NASCAR Hall of Fame Welcomes Class of 2013
Joining them in the Hall were legendary crew chief Leonard Wood, driver and championship-winning car owner Cotton Owens and 1989 NASCAR Champion and broadcaster Rusty Wallace.
Between them, they’ve garnered nearly 300 NASCAR victories and six championships, and along the way mentored, tutored and provided winning race cars for dozens of future generations of NASCAR stars.
Herb Thomas was best known among his fellow racers as a man who would do anything to win. “It’s win or bust,” Thomas once said. “Second place is never good enough.”
In his short career consisting of just 228 races, Thomas earned 48 victories – a winning percentage of 21.05% that is second all-time among all drivers.
Thomas, who made his living operating a saw mill when he wasn’t racing, competed in the first race for what would become the NASCAR Cup Series in 1949 and captured his first championship in 1951. Thomas would later go on to win the 1953 title, becoming NASCAR’s first two-time champion.
Thomas drove the iconic “Fabulous Hudson Hornet” for crew chief Smokey Yunick during his first championship-winning season in 1951, and continued running Hudson’s until they pulled out of the sport in 1955. After clinching the runner-up spot in the 1956 championship standings, Thomas was severely injured in a racing crash which effective ended his racing career. He last raced in 1962, and passed away in 2000 at the age of 77.
Thomas’ son Joel was on hand to accept his father’s induction.
“I'm honored to be here on my father's behalf to accept his induction into the NASCAR Hall of Fame as a member of the class of 2013. I truly believe this is the greatest honor a driver could receive,” said Thomas. “I wish he were here right here so we could see the expression on his face.
“Although you're not here with us tonight, I know you're watching the festivities. Dad, this is for you. You made it to the NASCAR Hall of Fame. Thank you for honoring my father, Herb Thomas, by inducting him into the NASCAR Hall of Fame.
Everett “Cotton” Owens started his racing career competing in modifieds where he won over 100 feature races, earning him the title “King of the Modifieds”. He began racing in NASCAR’s Grand National Series in 1950 and would go onto win nine races over a 15-year career before stepping out from behind the wheel to become a full-time car owner.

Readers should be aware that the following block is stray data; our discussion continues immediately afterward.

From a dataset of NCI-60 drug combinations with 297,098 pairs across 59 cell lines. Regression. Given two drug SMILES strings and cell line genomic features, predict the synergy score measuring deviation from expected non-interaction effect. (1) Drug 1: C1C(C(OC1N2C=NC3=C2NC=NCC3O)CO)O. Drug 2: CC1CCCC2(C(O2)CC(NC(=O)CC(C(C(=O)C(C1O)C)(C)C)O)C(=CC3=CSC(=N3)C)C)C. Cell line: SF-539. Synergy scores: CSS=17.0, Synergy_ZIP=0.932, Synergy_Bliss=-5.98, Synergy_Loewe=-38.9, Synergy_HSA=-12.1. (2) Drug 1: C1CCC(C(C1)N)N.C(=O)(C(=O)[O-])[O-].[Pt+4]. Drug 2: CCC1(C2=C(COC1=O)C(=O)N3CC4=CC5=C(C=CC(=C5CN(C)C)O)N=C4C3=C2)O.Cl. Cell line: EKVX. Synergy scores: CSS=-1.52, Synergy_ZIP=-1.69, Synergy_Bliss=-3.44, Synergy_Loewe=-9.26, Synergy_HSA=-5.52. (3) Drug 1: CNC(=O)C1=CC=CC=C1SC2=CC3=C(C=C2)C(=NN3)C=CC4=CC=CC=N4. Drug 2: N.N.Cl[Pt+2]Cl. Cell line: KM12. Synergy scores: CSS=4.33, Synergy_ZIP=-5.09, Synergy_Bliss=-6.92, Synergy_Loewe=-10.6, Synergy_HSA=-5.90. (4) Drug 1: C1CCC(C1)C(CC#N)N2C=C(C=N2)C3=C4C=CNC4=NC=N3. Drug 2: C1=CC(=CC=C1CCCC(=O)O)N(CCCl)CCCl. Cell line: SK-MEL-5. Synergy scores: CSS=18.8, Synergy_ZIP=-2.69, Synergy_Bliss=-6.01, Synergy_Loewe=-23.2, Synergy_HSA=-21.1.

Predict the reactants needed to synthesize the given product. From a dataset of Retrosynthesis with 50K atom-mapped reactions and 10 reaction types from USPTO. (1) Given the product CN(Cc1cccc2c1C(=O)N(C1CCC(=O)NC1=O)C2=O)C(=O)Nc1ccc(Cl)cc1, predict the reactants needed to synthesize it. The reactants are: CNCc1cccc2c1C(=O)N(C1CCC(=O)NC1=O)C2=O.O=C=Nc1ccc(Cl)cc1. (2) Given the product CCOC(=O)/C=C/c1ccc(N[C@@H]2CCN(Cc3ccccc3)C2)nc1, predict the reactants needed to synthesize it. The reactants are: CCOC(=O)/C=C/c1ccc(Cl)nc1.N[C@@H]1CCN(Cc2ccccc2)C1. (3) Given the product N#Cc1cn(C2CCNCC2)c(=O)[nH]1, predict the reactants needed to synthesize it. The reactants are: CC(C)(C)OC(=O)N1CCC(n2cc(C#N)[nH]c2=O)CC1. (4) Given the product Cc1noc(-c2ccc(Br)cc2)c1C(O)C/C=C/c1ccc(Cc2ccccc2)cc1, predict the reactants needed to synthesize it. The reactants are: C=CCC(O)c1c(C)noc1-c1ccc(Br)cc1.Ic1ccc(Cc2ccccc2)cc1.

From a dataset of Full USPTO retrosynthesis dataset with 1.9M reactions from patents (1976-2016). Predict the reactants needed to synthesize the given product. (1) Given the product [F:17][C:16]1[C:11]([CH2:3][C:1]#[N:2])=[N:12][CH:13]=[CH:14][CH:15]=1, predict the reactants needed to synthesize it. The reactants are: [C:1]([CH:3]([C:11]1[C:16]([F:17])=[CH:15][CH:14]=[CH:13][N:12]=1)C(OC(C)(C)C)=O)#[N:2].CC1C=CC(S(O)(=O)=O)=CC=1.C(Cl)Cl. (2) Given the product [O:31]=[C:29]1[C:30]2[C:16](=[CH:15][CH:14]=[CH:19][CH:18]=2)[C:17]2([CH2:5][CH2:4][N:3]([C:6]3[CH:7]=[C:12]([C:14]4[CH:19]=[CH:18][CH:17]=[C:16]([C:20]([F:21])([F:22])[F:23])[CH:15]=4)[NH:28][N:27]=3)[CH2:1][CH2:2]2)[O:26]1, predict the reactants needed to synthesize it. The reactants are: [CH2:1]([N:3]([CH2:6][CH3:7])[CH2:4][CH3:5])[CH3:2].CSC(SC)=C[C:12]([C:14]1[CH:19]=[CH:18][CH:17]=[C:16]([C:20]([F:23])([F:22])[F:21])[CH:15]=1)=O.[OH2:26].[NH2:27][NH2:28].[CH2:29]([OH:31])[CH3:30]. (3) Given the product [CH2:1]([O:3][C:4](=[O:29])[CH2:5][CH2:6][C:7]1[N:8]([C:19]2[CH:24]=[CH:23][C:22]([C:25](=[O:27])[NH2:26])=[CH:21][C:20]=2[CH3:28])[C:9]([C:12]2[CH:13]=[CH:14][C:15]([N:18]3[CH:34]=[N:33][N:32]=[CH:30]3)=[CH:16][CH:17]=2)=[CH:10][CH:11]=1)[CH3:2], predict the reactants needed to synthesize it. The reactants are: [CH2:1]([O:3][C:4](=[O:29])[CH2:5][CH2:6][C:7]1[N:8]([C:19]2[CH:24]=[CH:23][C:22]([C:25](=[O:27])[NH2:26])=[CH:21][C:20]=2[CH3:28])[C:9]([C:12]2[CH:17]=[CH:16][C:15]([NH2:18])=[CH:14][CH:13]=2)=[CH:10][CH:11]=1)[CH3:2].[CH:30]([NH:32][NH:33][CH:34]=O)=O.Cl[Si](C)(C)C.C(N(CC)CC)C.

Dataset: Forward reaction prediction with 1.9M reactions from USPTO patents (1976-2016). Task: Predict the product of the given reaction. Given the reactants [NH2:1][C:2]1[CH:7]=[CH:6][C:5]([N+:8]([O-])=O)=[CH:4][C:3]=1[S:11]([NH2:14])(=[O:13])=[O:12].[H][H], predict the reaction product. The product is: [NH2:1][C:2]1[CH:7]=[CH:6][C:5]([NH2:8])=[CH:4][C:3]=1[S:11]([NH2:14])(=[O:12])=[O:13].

Owens would go on to field cars for some of the sports greatest drivers, including NASCAR Hall of Famers Junior Johnson and Bobby Allison, Glenn “Fireball” Roberts, Marvin Panch, Bobby Isaac, Ralph Earnhardt, Charlie Glotzbach, Mario Andretti, Al Unser and Buddy Baker.
But it was with NASCAR Hall of Fame driver David Pearson that Owens found the greatest success: collecting 27 victories and a championship in 1966.
Owens, who passed away last June at the age of 88 – shortly after learning he was to be inducted into the Hall of Fame - was represented at the ceremony by his grandson, Kyle Davis.
“I'm honored to be here tonight on behalf of my grandfather and my hero, Cotton Owens, said Davis. “My grandfather was one of the most humble, most loyal, hardest workingmen I've ever met. I think my brother Brandon said it best at my grandfather's funeral: That Pop lived his life by four unwavering principles that he helped savor, and that was God, family, country and the 426 Hemi.
“My cousin Ryan used a quote from Erma Bombeck to describe my grandfather. I think it's very appropriate. And what it says: ‘when I stand before God at the end of my life, I would hope that I would not have one single bit of talent left, and I can say that I used everything you gave me.’ Pop, you certainly used every bit of talent God gave you.”